The Sferisterio in Macerata: from sports to theater

by Rino Alessi

Historically speaking, a sphaeristerium was a place where ancient Greeks played ball (‘sfera’); in modern times, the word ‘sferisterio’ in Italian came to identify a generic venue for exercise and sports, usually played indoors, connected to villas, gyms, and thermal baths.

The neoclassic Sferisterio in Macerata, however, is a truly unique open-air stadium. Designed in 1823 by Ireneo Aleandri (1795-1885) – a local architect who was also the author of the monumental viaduct of Ariccia and of Spoleto’s New Theater – it features the typical arched layout of similar structures in antiquity, and was in fact used for matches of what used to be a popular traditional game called “pallone a bracciale” (also known more simply as “bracciale”). Like most of the historical arenas built in Marche during the 18th and 19th century, it was erected by will of a group of private citizens, who wanted a new structure for public entertainment in their city; after its inauguration in 1829, it was initially used for sports events and circus shows. The local “bracciale” team had such a strong following that in the early 1900s mobile bleachers were added to seat an additional ten thousand fans, allowing the Sferisterio to welcome some of the best “bracciale” champions, including Carlo Didimi – immortalized by poet Giacomo Leopardi in his ode, “A un vincitore nel pallone”.

In 1920, the Sferisterio was renovated with the aim of turning it into a proper venue for opera performances. It currently seats approximately 2,800 people, and since 1921 has been the location of the summer opera festival called “Macerata Opera” – renamed “Sferisterio Opera Festival” in 2006, by the artistic director of the time, Pier Luigi Pizzi.

Just like in Verona’s Arena, the first opera to be performed here was Giuseppe Verdi’s “Aida”, under the auspices of Società Cittadina, led by Count Pieralberto Conti. The arena had been transformed into an open-air theater; a parabolic stage had been built with the orchestra right next to it, followed by rows of numbered seating. A large door was created in the middle of the wall to allow for the triumphal entrance of Radames, Verdi’s hero in the war between Egypt and Ethiopia. On opening night, over one thousand extras stood on stage during the triumphal march, in the company of camels, horses, and oxen. Seventeen additional performances of “Aida” had to be scheduled to satisfy over 70,000 spectators – a record that remains unbroken in Macerata. The following year Ponchielli’s “La Gioconda” was performed, followed by a long period of silence until 1927, when the unforgettable Recanati-born tenor Beniamino Gigli held a concert for the Great War’s crippled and disabled.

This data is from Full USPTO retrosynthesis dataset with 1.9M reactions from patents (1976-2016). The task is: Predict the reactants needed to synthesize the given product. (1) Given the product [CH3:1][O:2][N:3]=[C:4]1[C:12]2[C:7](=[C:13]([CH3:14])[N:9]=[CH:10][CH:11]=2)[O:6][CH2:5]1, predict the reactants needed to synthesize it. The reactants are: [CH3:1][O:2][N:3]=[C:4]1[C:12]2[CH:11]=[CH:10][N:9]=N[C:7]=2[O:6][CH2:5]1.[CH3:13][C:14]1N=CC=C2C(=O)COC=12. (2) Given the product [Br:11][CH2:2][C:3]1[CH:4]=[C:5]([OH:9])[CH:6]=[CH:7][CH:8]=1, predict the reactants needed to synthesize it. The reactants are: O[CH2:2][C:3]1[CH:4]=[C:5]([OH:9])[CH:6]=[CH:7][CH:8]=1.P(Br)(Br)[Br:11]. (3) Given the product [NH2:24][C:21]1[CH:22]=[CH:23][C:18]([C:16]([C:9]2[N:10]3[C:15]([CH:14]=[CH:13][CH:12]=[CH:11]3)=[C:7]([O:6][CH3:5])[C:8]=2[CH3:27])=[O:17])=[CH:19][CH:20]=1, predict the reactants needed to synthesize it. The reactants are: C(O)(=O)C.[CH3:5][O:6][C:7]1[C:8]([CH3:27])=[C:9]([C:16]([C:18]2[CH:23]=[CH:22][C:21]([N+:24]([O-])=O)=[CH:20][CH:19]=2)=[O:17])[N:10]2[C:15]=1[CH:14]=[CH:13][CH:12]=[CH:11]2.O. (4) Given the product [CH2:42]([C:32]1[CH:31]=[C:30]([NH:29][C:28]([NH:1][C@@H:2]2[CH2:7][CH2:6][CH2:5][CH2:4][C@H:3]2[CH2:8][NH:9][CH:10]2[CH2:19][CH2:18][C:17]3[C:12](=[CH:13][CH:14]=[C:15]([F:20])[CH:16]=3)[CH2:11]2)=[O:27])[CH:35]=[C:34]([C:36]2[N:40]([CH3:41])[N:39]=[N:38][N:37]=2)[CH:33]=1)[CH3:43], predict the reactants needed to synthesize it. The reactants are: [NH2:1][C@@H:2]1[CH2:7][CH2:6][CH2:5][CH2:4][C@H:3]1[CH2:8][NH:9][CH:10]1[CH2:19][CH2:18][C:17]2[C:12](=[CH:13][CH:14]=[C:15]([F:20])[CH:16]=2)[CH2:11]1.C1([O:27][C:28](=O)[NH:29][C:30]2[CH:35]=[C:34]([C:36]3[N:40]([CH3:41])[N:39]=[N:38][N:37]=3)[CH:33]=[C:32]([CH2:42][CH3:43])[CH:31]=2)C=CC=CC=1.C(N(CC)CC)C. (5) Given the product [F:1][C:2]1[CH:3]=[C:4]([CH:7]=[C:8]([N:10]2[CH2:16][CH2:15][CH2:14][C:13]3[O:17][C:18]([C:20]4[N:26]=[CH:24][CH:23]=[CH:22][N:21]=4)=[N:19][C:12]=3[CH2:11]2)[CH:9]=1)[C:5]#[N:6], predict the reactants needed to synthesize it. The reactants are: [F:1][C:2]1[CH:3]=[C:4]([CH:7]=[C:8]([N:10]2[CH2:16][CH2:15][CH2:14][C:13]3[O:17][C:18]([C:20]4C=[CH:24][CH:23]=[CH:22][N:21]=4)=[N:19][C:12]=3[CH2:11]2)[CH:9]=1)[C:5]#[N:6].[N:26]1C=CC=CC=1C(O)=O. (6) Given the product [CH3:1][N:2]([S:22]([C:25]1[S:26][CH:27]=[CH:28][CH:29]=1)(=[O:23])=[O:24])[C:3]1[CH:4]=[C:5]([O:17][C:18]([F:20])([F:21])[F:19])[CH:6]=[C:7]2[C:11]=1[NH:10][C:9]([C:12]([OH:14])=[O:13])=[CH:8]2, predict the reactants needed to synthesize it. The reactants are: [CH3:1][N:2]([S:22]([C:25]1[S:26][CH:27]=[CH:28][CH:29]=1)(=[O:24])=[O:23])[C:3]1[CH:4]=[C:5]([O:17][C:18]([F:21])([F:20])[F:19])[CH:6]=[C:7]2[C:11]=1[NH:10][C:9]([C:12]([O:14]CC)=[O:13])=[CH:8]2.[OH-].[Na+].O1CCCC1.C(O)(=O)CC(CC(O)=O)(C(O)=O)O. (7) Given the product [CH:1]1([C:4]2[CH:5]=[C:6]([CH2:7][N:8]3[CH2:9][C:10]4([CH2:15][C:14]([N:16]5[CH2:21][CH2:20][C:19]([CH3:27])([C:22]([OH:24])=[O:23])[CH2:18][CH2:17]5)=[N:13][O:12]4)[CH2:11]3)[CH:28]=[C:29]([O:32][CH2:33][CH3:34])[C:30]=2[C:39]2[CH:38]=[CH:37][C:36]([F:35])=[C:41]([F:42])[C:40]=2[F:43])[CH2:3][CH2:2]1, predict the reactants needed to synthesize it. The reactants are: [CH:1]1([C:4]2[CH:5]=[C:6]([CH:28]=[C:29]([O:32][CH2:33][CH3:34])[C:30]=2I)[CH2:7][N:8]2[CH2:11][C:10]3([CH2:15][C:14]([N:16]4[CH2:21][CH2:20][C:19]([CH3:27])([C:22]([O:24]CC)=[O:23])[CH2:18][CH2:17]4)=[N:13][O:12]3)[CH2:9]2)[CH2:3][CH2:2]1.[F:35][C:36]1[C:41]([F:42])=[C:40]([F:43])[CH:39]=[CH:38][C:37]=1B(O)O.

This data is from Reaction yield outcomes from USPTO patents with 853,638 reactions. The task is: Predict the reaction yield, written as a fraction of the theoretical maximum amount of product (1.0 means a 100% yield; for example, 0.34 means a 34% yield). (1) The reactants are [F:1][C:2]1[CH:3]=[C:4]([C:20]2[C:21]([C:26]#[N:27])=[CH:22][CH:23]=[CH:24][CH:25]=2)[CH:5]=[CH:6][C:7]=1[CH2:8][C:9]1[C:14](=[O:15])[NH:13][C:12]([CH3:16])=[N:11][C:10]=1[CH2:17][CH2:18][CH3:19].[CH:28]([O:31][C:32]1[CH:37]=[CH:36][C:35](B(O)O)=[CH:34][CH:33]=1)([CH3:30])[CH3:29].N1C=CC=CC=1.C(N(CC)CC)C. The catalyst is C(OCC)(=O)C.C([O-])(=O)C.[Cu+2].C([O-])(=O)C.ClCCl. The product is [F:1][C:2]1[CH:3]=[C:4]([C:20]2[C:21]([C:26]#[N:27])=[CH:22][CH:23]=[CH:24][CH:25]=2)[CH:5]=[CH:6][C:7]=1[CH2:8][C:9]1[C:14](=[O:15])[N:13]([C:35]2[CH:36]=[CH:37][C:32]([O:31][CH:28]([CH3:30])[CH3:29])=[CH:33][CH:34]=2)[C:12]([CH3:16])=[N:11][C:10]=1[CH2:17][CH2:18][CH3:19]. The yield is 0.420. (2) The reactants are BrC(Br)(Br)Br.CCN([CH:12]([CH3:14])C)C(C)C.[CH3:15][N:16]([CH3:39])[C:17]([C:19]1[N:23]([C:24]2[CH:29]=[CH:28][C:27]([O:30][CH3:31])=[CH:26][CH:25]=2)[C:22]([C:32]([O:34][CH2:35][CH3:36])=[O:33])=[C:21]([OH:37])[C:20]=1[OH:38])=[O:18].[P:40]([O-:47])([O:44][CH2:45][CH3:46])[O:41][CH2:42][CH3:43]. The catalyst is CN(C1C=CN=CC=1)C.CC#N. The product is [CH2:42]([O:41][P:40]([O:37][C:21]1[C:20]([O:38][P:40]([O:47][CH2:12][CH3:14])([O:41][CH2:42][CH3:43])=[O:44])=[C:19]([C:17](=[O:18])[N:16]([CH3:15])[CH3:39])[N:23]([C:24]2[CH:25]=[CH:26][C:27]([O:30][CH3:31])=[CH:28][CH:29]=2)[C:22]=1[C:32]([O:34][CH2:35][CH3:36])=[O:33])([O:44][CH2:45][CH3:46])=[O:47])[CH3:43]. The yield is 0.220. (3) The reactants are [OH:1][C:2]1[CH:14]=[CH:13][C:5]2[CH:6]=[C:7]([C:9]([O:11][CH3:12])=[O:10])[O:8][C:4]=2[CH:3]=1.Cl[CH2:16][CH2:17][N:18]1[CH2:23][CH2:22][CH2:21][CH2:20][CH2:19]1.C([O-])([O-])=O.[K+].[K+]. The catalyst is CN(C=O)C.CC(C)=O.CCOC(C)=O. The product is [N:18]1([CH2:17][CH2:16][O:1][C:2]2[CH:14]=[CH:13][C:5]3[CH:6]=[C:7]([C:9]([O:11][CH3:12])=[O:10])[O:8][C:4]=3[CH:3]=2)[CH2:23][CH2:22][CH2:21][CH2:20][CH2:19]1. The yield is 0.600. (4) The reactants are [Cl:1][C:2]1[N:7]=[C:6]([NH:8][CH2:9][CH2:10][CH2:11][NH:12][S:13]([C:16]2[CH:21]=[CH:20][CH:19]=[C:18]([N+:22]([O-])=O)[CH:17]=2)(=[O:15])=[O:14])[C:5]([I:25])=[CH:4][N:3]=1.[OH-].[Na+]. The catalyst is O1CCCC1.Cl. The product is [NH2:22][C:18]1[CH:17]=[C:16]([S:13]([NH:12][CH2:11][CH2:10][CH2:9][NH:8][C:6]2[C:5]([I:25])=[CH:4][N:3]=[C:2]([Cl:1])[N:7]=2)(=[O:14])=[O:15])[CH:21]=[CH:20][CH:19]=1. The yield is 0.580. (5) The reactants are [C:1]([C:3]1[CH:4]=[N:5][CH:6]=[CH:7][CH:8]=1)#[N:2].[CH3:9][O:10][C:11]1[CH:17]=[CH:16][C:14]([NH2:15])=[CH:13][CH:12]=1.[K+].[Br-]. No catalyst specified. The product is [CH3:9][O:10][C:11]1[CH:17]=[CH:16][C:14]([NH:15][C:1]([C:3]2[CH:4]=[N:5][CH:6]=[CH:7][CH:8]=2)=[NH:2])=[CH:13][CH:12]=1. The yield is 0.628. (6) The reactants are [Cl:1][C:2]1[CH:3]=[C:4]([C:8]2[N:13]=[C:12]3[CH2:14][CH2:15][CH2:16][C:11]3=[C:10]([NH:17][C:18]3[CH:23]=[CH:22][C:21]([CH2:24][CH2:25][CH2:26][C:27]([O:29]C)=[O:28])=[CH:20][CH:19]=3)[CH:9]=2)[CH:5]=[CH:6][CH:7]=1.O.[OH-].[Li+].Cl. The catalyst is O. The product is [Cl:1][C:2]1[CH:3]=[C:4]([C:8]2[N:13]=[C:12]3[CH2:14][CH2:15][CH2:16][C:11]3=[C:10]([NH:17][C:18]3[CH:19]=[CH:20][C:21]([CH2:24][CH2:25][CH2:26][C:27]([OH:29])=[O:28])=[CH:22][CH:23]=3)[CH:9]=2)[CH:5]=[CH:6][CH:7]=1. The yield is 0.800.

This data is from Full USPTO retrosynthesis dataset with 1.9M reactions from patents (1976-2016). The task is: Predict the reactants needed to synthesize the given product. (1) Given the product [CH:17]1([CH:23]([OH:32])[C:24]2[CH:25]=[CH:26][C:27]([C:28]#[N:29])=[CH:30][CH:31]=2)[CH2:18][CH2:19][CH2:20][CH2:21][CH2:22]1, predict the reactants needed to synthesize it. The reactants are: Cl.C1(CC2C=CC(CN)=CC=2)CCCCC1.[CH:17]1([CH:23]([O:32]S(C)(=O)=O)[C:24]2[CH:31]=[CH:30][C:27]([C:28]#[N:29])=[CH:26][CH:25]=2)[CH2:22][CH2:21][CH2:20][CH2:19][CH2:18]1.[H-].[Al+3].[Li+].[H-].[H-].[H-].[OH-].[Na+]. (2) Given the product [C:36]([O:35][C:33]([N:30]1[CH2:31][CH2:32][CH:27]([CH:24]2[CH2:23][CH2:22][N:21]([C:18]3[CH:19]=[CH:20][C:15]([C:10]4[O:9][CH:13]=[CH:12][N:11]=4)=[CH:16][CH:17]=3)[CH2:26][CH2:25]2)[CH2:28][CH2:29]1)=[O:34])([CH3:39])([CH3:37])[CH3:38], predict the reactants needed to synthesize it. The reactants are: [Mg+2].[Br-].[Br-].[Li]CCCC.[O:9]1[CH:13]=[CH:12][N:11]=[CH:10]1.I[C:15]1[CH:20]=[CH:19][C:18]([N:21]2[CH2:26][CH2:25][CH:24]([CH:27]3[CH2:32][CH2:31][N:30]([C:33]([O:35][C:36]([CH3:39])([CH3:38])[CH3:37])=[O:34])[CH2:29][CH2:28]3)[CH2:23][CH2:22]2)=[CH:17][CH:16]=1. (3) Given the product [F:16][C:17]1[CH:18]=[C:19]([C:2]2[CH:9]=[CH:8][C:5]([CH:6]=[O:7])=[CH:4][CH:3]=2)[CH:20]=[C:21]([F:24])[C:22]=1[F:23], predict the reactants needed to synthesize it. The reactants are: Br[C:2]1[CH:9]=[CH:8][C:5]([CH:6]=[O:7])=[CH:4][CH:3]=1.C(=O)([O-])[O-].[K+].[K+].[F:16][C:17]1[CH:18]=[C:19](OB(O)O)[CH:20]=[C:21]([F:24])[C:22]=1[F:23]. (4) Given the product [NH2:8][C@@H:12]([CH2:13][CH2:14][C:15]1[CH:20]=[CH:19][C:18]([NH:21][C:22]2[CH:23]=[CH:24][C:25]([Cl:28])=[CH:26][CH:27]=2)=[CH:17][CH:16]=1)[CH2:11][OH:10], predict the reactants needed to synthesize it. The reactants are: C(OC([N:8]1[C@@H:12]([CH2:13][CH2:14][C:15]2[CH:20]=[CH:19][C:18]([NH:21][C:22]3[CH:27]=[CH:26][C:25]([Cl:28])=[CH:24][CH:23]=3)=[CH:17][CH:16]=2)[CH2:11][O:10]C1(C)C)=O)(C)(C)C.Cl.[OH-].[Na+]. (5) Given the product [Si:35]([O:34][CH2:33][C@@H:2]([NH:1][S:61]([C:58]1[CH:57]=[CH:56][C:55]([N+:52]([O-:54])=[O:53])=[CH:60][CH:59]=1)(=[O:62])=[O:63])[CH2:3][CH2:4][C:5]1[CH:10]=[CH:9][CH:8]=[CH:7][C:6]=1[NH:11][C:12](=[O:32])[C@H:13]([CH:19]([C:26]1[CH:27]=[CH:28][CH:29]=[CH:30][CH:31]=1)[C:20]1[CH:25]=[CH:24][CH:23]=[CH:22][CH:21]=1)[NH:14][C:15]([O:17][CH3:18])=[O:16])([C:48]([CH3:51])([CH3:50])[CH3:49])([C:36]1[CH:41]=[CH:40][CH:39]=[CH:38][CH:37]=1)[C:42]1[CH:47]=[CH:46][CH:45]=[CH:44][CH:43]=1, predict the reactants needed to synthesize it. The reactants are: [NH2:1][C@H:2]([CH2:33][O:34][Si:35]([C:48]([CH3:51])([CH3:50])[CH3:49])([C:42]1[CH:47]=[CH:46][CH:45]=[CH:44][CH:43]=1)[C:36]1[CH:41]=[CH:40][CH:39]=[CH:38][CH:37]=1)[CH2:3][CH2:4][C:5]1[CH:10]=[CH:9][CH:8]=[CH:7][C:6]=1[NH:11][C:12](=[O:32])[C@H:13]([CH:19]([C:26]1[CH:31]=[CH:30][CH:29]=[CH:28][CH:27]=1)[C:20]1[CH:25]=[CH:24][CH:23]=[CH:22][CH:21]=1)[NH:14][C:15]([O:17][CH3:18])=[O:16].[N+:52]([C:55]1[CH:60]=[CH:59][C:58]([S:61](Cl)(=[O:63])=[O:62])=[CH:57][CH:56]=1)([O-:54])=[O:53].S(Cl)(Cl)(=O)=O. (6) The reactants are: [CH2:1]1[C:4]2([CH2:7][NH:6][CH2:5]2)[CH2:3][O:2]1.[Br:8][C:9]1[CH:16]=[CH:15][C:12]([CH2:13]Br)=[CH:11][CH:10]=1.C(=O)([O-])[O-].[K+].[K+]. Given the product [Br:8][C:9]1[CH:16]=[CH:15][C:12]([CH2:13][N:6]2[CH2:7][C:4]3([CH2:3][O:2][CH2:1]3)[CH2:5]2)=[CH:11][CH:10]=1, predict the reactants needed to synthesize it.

In 1967, Carlo Perucci – a former opera singer from San Benedetto del Tronto – started his “Circuito lirico delle Marche” initiative, and suggested resuming performances at the Sferisterio. His idea was met with enthusiasm by the time’s local administration, and a new stage, lighting system, and three arches on the background wall were built at once. Since then, every summer Macerata has been at the center of an operatic season that is a symbol of Italian excellence in the niche of “opera under the stars”, alongside Verona’s Arena and Rome’s Terme di Caracalla.

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The Sferisterio’s charm and excellent acoustics have become core elements in Macerata’s touristic success. Among the many memorable performances, let us mention the 1984 “La Bohème” directed by Ken Russell, in which Puccini’s Mimì (Cecilia Gasdia) died of overdose instead of consumption; Mozart’s “Don Giovanni” graced by sets designed by Enrico Job; “La Traviata” (Verdi) and “Lucia di Lammermoor” (Donizetti) with sets designed by Josef Svoboda.

All the greatest have sung at the Sferisterio: Pavarotti, Del Monaco, Corelli, Bergonzi, Scotto, Domingo, Gencer, Caballé, Horne, Carreras… and there’s more: Lucia Valentini Terrani (in the role of Carmen), Fiorenza Cossotto, Ruggero Raimondi, Piero Cappuccilli, Mariella Devia, Katia Ricciarelli (who also became the Sferisterio’s artistic director), Renato Bruson, Raina Kabaivanska…

As we mentioned, in 2006 the Sferisterio’s summer program became a proper festival, with artistic director Pier Luigi Pizzi reinstating the parabolic stage and original cotto tile wall, used during “bracciale” matches. That year, for the 250th anniversary of Mozart’s birth, the “Sferisterio Opera Festival” opened with “Die Zauberflöte” (“The magic flute”), in an extremely original staging. In January 2012, director Francesco Micheli was appointed artistic director and the event took on the name of “Macerata Opera Festival”; in keeping with the event’s thematic structure, the 2012 edition was dedicated to Josef Svoboda on the 10th anniversary of his death, with a new performance of his legendary “Traviata of the Mirrors” – twenty years after it was first staged. The 2013 edition celebrated Verdi’s centennial with “Nabucco” and “Il trovatore”. For 2014, the “Opera is female” theme puts the spotlight on new stagings of “Aida” (with Fiorenza Cedolins) “Tosca”, and “La Traviata”. With one interesting detail: the three masterpieces will be directed by women – Julia Jones, Eun Sun Kim, and Speranza Scappucci.

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Photos via:
www.flickr.com/photos/macerataoperafestival/9090156049 www.flickr.com/photos/dolce_nera87/8011420115 www.flickr.com/photos/spacedlaw/6208847392 www.flickr.com/photos/turismomarche/9685838790

May 30, 2014

The Sferisterio in Macerata: from sports to theater

Macerata
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